Phone hackers in Australia are proving that ransom notes aren’t a thing of the past, but they’ve modernized them a bit. According to CNET on Monday, hackers are using the Apple function ‘Find my iPhone’ to lock users out of their phones and other Apple devices and are then demanding up to 100 U.S. dollars to be paid to an anonymous PayPal account.
Apple’s support forums are full of complaints (now 19 pages long for this issue) from people whose devices have been hacked by “Oleg Pliss.” Because multiple devices are locked out all at once, 9to5Mac believes that the hacker (or hackers) has access to his/her/their victims’ information via iCloud.
However, for users who have already set a passcode on your device, you’re safe. A passcode can only be set remotely if there was no code in place to begin with.
According to a post on the forum, Applecare’s advice has been to restore factory settings on the phone via iTunes while connected to a computer. So ultimately, the hacker’s threat is “pay us money to keep all of your contacts and info as they are or lose everything”.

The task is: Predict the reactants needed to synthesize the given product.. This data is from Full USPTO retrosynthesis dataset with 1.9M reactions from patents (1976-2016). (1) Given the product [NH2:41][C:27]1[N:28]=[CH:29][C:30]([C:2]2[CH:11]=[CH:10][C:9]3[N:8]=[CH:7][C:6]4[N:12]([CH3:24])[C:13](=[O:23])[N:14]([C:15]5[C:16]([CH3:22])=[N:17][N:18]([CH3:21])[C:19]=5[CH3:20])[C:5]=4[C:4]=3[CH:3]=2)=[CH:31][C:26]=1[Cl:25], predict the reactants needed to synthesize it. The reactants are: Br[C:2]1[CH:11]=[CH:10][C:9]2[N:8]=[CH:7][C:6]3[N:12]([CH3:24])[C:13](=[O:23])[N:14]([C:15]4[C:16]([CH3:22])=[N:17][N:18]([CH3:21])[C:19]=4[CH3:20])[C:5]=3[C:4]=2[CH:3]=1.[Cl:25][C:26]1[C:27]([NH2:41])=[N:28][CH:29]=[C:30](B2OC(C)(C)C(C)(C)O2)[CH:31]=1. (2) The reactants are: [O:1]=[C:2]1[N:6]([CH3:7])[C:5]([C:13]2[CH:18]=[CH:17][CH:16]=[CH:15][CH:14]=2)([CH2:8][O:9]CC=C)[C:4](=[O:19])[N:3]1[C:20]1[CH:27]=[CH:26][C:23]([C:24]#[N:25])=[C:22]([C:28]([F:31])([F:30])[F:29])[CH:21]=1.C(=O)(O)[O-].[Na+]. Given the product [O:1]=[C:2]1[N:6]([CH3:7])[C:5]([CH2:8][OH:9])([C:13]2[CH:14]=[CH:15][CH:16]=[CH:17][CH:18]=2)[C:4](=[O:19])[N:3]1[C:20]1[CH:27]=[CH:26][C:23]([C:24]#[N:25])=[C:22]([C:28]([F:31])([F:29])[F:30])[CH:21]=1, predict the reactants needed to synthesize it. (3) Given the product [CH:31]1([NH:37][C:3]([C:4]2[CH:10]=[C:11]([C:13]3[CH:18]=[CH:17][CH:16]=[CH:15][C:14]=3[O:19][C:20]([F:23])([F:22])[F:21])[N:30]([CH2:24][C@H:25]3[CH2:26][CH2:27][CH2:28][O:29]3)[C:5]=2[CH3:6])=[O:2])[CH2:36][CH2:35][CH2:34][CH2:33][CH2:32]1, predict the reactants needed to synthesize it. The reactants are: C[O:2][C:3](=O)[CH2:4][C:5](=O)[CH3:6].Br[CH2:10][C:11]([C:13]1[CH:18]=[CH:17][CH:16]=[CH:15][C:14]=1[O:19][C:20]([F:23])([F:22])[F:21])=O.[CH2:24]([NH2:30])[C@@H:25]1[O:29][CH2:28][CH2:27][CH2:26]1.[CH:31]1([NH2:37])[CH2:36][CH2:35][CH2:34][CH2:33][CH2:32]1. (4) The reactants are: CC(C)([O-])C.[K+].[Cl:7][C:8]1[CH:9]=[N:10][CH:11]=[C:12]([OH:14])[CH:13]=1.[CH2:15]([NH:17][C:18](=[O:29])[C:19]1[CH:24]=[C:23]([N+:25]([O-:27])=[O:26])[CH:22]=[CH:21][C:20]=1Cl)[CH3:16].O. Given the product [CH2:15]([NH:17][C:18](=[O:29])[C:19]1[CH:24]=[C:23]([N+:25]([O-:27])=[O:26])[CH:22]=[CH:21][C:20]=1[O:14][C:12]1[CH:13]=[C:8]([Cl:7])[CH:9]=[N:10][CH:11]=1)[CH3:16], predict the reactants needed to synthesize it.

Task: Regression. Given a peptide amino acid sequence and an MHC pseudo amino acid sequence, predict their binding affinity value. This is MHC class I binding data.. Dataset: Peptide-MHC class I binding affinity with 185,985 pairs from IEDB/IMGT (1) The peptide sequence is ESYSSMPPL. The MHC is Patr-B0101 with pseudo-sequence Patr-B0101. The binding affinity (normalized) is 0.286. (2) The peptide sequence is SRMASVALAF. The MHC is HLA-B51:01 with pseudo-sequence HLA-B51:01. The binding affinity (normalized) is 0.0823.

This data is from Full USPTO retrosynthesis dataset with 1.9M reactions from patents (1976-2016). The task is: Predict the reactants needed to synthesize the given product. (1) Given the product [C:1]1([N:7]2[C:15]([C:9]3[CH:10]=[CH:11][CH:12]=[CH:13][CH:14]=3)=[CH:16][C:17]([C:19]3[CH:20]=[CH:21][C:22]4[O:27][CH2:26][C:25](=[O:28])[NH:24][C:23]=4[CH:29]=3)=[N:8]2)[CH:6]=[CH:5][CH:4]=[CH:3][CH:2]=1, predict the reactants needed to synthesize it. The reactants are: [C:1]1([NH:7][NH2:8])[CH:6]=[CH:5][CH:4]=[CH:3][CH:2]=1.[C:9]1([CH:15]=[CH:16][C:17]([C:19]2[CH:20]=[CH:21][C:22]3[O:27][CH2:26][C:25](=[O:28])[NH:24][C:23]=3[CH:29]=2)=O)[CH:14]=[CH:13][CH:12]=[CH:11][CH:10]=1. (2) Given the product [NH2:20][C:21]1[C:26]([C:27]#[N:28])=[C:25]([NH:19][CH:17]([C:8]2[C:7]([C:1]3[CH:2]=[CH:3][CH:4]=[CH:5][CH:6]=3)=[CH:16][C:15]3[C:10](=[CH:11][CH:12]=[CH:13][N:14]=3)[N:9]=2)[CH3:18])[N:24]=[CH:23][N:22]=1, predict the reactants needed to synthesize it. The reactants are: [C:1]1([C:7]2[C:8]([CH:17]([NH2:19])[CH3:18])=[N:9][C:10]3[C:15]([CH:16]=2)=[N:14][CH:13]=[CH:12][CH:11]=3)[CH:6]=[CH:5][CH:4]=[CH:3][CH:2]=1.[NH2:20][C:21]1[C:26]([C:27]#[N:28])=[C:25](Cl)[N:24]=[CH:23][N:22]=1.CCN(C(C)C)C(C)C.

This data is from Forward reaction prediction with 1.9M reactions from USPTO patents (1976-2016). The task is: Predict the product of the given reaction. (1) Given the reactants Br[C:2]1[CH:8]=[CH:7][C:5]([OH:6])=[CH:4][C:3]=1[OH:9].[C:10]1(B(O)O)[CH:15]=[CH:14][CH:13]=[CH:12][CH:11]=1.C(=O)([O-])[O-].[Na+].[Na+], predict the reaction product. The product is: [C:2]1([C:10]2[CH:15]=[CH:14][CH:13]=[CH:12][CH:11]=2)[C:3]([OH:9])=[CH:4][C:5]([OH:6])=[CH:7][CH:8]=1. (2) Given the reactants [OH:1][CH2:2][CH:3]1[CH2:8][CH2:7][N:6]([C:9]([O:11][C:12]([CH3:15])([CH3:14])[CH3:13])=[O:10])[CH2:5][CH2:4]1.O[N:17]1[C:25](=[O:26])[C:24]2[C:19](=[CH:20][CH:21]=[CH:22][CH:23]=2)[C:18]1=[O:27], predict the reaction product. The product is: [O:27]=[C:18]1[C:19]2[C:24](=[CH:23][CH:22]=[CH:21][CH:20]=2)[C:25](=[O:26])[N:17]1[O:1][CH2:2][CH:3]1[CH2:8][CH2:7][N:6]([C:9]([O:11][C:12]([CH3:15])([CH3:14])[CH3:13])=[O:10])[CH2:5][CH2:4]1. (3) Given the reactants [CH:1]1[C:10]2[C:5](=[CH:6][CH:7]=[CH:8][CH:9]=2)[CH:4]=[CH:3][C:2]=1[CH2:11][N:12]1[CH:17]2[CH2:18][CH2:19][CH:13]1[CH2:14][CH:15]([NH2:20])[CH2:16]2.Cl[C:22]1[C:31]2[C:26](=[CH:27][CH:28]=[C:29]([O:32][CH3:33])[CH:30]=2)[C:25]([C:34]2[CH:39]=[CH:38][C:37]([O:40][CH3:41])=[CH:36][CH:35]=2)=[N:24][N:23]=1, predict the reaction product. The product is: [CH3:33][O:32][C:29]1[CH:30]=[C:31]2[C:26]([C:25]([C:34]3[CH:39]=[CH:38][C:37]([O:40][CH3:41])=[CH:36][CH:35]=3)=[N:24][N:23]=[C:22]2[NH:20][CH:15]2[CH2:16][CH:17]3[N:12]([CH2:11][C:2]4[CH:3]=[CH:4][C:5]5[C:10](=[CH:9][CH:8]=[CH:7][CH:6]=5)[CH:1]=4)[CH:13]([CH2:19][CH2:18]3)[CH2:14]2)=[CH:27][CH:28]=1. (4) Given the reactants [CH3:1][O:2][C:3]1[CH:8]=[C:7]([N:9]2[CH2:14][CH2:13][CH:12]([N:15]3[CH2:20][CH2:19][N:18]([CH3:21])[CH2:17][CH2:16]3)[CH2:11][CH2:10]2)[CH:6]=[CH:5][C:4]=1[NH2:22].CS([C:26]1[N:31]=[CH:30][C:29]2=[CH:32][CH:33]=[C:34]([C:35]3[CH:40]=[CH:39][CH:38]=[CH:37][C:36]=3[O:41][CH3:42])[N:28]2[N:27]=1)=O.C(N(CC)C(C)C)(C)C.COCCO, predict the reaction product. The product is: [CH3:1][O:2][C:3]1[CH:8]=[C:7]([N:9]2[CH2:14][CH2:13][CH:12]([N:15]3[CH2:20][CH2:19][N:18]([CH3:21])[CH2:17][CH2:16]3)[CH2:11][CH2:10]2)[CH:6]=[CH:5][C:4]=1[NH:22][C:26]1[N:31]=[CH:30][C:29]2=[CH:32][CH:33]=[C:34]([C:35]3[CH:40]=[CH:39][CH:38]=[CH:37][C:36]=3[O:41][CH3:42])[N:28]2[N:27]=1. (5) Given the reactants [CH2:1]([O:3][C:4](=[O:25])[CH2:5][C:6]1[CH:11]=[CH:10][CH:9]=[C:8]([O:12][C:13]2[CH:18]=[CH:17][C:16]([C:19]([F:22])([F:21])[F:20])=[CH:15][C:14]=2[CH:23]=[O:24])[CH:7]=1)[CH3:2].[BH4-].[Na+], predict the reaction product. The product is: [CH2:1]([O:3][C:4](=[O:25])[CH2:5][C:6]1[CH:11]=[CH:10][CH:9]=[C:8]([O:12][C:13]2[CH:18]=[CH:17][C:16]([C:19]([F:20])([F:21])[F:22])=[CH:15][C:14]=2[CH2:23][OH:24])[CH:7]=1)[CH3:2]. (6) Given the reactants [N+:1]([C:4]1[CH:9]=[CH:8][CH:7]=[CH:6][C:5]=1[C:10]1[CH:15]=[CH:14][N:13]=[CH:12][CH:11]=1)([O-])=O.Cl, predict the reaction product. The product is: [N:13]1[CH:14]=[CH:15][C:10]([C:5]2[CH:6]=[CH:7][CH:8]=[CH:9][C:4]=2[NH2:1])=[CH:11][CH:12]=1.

It is curious that the hacker is only asking for such a small fee. There are plenty of people who would be completely lost without access to their devices and would likely be willing to pay a pretty large sum to get it back quickly.
By requesting such a relatively reasonable amount, it is likely that the hacker will make a decent amount of money off these people who just want access back. However, this kinda gives the hacker the go-ahead to keep all their information and just lock their phone out whenever they need to make a quick buck, assuming they can access the iCloud information again.
CNET notes that users in London and New Zealand have also reported being hacked, so just to be safe, now’s the time to put a passcode on all your devices, and change your Apple ID password and all related security questions.